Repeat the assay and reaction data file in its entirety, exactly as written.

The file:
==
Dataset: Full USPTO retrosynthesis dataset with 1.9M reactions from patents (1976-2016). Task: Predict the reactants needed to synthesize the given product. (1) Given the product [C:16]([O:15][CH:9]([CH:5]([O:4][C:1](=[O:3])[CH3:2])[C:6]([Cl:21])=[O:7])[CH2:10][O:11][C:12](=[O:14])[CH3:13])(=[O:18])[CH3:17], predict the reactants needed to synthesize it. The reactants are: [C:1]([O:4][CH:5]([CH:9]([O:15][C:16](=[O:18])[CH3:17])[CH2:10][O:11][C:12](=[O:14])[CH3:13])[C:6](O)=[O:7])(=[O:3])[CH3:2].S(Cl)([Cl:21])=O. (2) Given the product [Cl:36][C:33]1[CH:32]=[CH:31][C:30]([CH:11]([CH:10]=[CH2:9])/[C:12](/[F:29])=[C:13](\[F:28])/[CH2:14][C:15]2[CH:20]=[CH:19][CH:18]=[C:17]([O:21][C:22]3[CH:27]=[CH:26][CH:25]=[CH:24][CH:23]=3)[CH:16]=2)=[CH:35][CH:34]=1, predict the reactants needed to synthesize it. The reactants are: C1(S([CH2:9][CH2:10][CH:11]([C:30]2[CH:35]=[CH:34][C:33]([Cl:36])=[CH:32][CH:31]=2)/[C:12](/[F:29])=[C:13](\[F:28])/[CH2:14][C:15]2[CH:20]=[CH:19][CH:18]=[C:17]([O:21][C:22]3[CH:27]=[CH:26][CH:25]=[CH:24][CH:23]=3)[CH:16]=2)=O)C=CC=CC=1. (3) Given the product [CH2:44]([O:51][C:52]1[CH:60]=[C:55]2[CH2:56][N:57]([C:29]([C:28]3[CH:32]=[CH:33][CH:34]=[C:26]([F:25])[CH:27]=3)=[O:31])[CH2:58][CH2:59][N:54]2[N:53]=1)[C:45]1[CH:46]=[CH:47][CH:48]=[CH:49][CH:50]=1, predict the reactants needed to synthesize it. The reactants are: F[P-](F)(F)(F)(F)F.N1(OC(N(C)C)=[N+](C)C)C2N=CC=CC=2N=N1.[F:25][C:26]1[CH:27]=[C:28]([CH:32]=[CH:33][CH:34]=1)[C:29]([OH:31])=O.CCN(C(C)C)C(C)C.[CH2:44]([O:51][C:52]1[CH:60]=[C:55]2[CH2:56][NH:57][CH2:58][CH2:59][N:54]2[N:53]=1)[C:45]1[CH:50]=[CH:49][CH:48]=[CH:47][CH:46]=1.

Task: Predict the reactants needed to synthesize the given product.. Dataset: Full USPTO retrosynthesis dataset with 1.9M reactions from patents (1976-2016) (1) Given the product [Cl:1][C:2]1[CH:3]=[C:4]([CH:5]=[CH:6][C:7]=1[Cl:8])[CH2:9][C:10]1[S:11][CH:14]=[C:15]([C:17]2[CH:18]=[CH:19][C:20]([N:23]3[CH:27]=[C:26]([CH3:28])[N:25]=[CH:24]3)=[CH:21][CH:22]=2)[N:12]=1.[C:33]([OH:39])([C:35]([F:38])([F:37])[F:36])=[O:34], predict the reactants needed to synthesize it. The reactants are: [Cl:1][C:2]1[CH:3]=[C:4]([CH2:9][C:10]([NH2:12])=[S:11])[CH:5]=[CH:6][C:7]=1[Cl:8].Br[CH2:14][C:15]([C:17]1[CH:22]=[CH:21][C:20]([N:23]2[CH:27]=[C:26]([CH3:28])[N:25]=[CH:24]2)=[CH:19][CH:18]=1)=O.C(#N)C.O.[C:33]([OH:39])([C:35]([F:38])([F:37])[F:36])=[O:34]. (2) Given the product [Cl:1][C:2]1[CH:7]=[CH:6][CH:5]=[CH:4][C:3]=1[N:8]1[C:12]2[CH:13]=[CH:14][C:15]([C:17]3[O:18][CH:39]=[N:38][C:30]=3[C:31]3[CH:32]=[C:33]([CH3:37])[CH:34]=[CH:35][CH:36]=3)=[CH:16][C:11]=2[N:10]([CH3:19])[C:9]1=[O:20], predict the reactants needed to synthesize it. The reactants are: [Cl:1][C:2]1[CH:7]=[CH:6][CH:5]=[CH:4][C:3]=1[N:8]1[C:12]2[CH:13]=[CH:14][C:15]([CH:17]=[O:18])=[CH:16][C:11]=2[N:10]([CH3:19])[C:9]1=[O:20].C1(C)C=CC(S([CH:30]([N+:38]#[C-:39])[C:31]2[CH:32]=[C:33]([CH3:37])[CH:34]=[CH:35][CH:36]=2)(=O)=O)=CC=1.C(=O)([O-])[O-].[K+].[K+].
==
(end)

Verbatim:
Dataset: Full USPTO retrosynthesis dataset with 1.9M reactions from patents (1976-2016). Task: Predict the reactants needed to synthesize the given product. (1) Given the product [C:16]([O:15][CH:9]([CH:5]([O:4][C:1](=[O:3])[CH3:2])[C:6]([Cl:21])=[O:7])[CH2:10][O:11][C:12](=[O:14])[CH3:13])(=[O:18])[CH3:17], predict the reactants needed to synthesize it. The reactants are: [C:1]([O:4][CH:5]([CH:9]([O:15][C:16](=[O:18])[CH3:17])[CH2:10][O:11][C:12](=[O:14])[CH3:13])[C:6](O)=[O:7])(=[O:3])[CH3:2].S(Cl)([Cl:21])=O. (2) Given the product [Cl:36][C:33]1[CH:32]=[CH:31][C:30]([CH:11]([CH:10]=[CH2:9])/[C:12](/[F:29])=[C:13](\[F:28])/[CH2:14][C:15]2[CH:20]=[CH:19][CH:18]=[C:17]([O:21][C:22]3[CH:27]=[CH:26][CH:25]=[CH:24][CH:23]=3)[CH:16]=2)=[CH:35][CH:34]=1, predict the reactants needed to synthesize it. The reactants are: C1(S([CH2:9][CH2:10][CH:11]([C:30]2[CH:35]=[CH:34][C:33]([Cl:36])=[CH:32][CH:31]=2)/[C:12](/[F:29])=[C:13](\[F:28])/[CH2:14][C:15]2[CH:20]=[CH:19][CH:18]=[C:17]([O:21][C:22]3[CH:27]=[CH:26][CH:25]=[CH:24][CH:23]=3)[CH:16]=2)=O)C=CC=CC=1. (3) Given the product [CH2:44]([O:51][C:52]1[CH:60]=[C:55]2[CH2:56][N:57]([C:29]([C:28]3[CH:32]=[CH:33][CH:34]=[C:26]([F:25])[CH:27]=3)=[O:31])[CH2:58][CH2:59][N:54]2[N:53]=1)[C:45]1[CH:46]=[CH:47][CH:48]=[CH:49][CH:50]=1, predict the reactants needed to synthesize it. The reactants are: F[P-](F)(F)(F)(F)F.N1(OC(N(C)C)=[N+](C)C)C2N=CC=CC=2N=N1.[F:25][C:26]1[CH:27]=[C:28]([CH:32]=[CH:33][CH:34]=1)[C:29]([OH:31])=O.CCN(C(C)C)C(C)C.[CH2:44]([O:51][C:52]1[CH:60]=[C:55]2[CH2:56][NH:57][CH2:58][CH2:59][N:54]2[N:53]=1)[C:45]1[CH:50]=[CH:49][CH:48]=[CH:47][CH:46]=1.

Task: Predict the reactants needed to synthesize the given product.. Dataset: Full USPTO retrosynthesis dataset with 1.9M reactions from patents (1976-2016) (1) Given the product [Cl:1][C:2]1[CH:3]=[C:4]([CH:5]=[CH:6][C:7]=1[Cl:8])[CH2:9][C:10]1[S:11][CH:14]=[C:15]([C:17]2[CH:18]=[CH:19][C:20]([N:23]3[CH:27]=[C:26]([CH3:28])[N:25]=[CH:24]3)=[CH:21][CH:22]=2)[N:12]=1.[C:33]([OH:39])([C:35]([F:38])([F:37])[F:36])=[O:34], predict the reactants needed to synthesize it. The reactants are: [Cl:1][C:2]1[CH:3]=[C:4]([CH2:9][C:10]([NH2:12])=[S:11])[CH:5]=[CH:6][C:7]=1[Cl:8].Br[CH2:14][C:15]([C:17]1[CH:22]=[CH:21][C:20]([N:23]2[CH:27]=[C:26]([CH3:28])[N:25]=[CH:24]2)=[CH:19][CH:18]=1)=O.C(#N)C.O.[C:33]([OH:39])([C:35]([F:38])([F:37])[F:36])=[O:34]. (2) Given the product [Cl:1][C:2]1[CH:7]=[CH:6][CH:5]=[CH:4][C:3]=1[N:8]1[C:12]2[CH:13]=[CH:14][C:15]([C:17]3[O:18][CH:39]=[N:38][C:30]=3[C:31]3[CH:32]=[C:33]([CH3:37])[CH:34]=[CH:35][CH:36]=3)=[CH:16][C:11]=2[N:10]([CH3:19])[C:9]1=[O:20], predict the reactants needed to synthesize it. The reactants are: [Cl:1][C:2]1[CH:7]=[CH:6][CH:5]=[CH:4][C:3]=1[N:8]1[C:12]2[CH:13]=[CH:14][C:15]([CH:17]=[O:18])=[CH:16][C:11]=2[N:10]([CH3:19])[C:9]1=[O:20].C1(C)C=CC(S([CH:30]([N+:38]#[C-:39])[C:31]2[CH:32]=[C:33]([CH3:37])[CH:34]=[CH:35][CH:36]=2)(=O)=O)=CC=1.C(=O)([O-])[O-].[K+].[K+].